Hacker hacks the system of being a great teacher

After traveling to many countries, Hacker is able to help her Spanish students connect more to the culture


M. Armstrong

Valerie Hacker stands proudly next to her colorful board of student artwork.

By Maggie Armstrong

As the sound of the first-period bell on a Monday morning jolts the students awake, they rub their eyes and take out their pencils, dreading the school day ahead. When they glance up at the board to see the daily plans for Spanish III Honors, they are greeted with an energetic smile from Spanish teacher Valerie Hacker. 

She walks across the room with a pep in her step and welcomes her first-period class to another Monday morning. Without fail, she excitedly asks the students how they are feeling, persisting through each day despite the tired responses or lack thereof. 

“My first impression [was that] she was just super energetic. For any teacher that has that energy and is excited, it’s always nice to see,” sophomore Tyler Hall said. 

It is a refreshing sight to see a teacher so excited at 7:30 a.m., and it is just another glimpse into how passionate Hacker is for teaching. She works hard to engage the students and help them learn in the most fun way possible. 

“[School] is not only about what you’re learning, it’s about having fun too, and I feel like she really gets that idea and can execute it really well,” Hall said.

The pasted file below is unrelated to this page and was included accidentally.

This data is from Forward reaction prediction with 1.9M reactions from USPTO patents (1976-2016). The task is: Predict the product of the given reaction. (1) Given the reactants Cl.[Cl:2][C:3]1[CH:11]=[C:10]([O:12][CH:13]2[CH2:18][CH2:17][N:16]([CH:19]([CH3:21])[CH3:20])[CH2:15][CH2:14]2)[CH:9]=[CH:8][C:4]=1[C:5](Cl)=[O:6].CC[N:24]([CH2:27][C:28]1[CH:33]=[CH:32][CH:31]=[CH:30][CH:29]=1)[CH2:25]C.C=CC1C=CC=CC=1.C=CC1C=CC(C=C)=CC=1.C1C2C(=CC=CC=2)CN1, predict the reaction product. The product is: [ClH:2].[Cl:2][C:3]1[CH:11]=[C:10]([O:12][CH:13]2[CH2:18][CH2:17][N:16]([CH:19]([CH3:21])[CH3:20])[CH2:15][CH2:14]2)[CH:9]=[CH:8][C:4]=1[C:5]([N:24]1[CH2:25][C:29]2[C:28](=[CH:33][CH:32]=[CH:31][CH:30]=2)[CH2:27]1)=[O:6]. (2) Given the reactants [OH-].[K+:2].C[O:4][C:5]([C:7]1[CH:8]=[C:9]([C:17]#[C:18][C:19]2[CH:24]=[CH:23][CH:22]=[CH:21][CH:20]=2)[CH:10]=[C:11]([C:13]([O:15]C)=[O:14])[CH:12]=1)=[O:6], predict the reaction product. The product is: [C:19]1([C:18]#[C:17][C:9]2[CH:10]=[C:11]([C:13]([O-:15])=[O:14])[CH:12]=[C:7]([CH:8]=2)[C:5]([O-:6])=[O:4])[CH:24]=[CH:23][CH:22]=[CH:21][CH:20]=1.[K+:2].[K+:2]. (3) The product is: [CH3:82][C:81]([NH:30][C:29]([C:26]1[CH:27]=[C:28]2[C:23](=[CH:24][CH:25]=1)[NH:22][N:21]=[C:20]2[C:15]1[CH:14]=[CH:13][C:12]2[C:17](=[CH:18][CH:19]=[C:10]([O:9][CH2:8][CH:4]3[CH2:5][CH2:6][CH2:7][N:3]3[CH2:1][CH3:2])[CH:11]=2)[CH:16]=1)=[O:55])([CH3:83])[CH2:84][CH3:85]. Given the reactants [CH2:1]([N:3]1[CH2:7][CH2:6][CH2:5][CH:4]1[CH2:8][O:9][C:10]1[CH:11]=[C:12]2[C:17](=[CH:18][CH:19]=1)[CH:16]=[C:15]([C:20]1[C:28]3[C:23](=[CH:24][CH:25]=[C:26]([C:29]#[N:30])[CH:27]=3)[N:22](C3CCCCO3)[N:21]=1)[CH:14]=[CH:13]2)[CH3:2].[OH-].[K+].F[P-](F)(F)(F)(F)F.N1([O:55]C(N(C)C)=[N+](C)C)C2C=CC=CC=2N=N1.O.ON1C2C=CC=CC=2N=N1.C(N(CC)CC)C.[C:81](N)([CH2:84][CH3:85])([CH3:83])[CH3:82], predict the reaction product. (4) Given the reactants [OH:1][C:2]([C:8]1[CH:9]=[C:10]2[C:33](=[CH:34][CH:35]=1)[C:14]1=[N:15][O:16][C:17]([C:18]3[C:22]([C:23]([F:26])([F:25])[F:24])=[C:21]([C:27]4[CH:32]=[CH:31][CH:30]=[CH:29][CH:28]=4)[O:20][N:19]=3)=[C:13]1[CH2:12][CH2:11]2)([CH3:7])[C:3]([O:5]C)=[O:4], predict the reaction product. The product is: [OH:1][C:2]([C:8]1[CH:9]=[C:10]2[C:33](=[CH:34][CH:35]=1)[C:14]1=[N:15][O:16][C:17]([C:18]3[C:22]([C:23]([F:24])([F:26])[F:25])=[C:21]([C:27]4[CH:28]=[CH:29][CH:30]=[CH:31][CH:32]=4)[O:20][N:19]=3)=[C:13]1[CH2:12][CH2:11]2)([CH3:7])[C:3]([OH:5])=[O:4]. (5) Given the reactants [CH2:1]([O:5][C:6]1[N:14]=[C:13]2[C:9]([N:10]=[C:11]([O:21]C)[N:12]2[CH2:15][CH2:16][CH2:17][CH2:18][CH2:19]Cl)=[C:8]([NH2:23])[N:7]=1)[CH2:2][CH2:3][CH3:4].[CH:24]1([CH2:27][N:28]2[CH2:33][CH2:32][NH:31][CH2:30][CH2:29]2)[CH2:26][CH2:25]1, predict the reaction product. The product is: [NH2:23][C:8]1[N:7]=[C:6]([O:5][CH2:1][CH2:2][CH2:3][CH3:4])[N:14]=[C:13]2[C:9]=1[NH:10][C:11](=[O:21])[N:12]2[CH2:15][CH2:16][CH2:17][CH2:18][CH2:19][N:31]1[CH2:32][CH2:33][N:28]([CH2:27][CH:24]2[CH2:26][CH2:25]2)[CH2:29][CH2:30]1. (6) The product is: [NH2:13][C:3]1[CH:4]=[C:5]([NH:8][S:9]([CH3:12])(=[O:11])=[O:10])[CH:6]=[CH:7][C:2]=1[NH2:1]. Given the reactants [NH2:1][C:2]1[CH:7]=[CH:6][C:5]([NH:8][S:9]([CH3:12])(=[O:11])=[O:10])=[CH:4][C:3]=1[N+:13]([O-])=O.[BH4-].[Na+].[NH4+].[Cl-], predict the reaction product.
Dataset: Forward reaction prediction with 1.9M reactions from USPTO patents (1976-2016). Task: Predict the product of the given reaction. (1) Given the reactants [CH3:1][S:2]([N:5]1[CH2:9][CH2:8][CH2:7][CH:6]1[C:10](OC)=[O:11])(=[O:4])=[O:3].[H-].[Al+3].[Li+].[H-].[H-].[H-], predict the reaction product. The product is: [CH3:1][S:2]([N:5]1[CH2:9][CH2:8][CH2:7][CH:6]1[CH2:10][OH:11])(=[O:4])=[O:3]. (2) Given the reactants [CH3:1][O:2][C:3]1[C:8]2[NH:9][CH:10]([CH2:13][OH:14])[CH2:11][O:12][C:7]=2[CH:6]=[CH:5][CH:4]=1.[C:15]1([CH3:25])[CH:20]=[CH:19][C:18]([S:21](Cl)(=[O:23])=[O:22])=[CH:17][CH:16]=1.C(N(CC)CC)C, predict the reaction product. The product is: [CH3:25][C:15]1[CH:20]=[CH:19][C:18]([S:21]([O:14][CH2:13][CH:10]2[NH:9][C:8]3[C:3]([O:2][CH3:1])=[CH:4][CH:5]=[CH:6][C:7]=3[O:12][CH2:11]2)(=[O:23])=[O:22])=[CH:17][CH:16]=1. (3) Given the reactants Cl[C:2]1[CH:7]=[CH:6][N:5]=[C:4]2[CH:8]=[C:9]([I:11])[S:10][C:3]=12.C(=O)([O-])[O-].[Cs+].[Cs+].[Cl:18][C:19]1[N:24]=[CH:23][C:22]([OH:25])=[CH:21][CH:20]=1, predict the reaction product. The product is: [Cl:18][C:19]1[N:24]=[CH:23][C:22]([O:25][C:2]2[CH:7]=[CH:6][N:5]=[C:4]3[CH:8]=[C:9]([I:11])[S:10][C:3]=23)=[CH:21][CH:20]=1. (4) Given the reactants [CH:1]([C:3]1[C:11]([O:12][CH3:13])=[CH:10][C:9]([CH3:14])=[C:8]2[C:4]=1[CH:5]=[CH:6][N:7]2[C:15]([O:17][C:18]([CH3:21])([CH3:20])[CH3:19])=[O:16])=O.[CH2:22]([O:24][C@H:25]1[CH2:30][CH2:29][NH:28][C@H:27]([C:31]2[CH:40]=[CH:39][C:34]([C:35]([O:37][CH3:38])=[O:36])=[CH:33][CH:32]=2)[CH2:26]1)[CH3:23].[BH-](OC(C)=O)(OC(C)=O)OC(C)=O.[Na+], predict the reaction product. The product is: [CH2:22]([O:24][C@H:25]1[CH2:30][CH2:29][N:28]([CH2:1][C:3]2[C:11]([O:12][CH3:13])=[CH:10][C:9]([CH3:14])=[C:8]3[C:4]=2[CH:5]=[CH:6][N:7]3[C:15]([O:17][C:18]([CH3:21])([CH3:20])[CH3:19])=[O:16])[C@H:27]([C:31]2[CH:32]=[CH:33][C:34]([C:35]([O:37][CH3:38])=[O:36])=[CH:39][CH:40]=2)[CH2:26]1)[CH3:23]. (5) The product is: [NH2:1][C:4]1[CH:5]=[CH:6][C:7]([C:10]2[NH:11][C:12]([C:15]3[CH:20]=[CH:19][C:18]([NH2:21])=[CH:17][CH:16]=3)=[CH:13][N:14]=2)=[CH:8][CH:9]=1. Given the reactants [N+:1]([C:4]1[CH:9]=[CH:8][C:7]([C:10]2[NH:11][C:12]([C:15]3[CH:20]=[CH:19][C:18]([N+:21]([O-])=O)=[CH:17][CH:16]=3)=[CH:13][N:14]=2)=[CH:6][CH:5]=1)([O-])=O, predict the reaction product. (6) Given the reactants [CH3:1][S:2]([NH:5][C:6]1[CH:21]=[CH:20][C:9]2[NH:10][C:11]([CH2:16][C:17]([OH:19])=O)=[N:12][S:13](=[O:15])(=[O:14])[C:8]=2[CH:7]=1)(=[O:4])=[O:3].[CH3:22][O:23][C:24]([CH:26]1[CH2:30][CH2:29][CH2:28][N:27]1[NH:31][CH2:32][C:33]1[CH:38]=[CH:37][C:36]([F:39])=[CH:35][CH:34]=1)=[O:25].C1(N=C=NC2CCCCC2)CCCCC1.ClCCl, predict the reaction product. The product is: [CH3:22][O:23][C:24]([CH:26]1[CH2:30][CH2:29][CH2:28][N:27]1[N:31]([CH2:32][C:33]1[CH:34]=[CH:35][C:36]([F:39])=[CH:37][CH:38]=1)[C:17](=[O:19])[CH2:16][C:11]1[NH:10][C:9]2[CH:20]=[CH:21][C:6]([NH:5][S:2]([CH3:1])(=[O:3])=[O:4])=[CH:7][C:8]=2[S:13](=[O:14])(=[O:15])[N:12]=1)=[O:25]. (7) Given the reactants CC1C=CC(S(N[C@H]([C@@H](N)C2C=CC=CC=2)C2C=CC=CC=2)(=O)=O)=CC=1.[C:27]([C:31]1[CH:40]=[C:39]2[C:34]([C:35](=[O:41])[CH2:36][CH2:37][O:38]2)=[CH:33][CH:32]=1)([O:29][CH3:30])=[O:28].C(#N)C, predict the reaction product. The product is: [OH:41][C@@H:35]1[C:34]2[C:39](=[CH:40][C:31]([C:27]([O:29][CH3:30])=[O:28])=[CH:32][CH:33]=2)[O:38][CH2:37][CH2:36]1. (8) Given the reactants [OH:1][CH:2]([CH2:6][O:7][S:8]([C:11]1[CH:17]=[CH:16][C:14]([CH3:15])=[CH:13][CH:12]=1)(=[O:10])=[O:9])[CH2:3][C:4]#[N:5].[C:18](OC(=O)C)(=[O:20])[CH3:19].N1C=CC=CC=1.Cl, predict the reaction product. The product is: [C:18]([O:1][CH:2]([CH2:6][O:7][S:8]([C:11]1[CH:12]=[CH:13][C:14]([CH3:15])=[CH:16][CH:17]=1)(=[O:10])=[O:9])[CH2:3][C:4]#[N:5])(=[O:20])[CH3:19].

For many students, learning a foreign language is as hard as it gets, but Hacker uses unique techniques to help the students truly understand the language and immerse themselves in the culture, including the students’ favorite technique: when she shares her personal experiences from different countries. 

“Because language and culture are so personal, I think I am able to share quite a bit of my life and who I am with my students, and then I think when they feel comfortable too, they share,” Hacker said. 

After spending a few summers with a host family in Mexico and taking trips to Spain and Columbia, Hacker makes the class more interesting and serves as a connection for the students to the culture. 

Her bright smile and welcoming attitude are complemented by her unique teaching. She makes the environment comfortable and engaging for the students. 

“She’s always joyful, and my freshman year, she just always made me feel comfortable because I was really shy,” junior Julia Growney said. 

Hacker is also able to share valuable life lessons that she learned from her experiences. This improves her connections to each of her students and allows them to feel safe to talk about their own personal experiences. 

While this is now one of Hacker’s favorite parts of being a teacher, she did not even imagine her own impact on students when her passion for teaching first began. 

“When I was 5, and I was in school, and when my room was quiet, and I could hear the teacher’s heels clicking down the hall, I wanted to be a teacher,” Hacker said. 

Nonetheless, this small, memorable experience initiated her journey toward pursuing teaching in college. Her trip to Malaga, Spain during college narrowed her passion down to teaching Spanish, and every Spanish class since has reassured her of her decision. 

Because of these predestined experiences, Hacker has inspired hundreds of students and touched hundreds of lives. 

“It’s a matter of reaching out and connecting and getting to know other people. And just taking that opportunity, taking a chance,” Hacker said.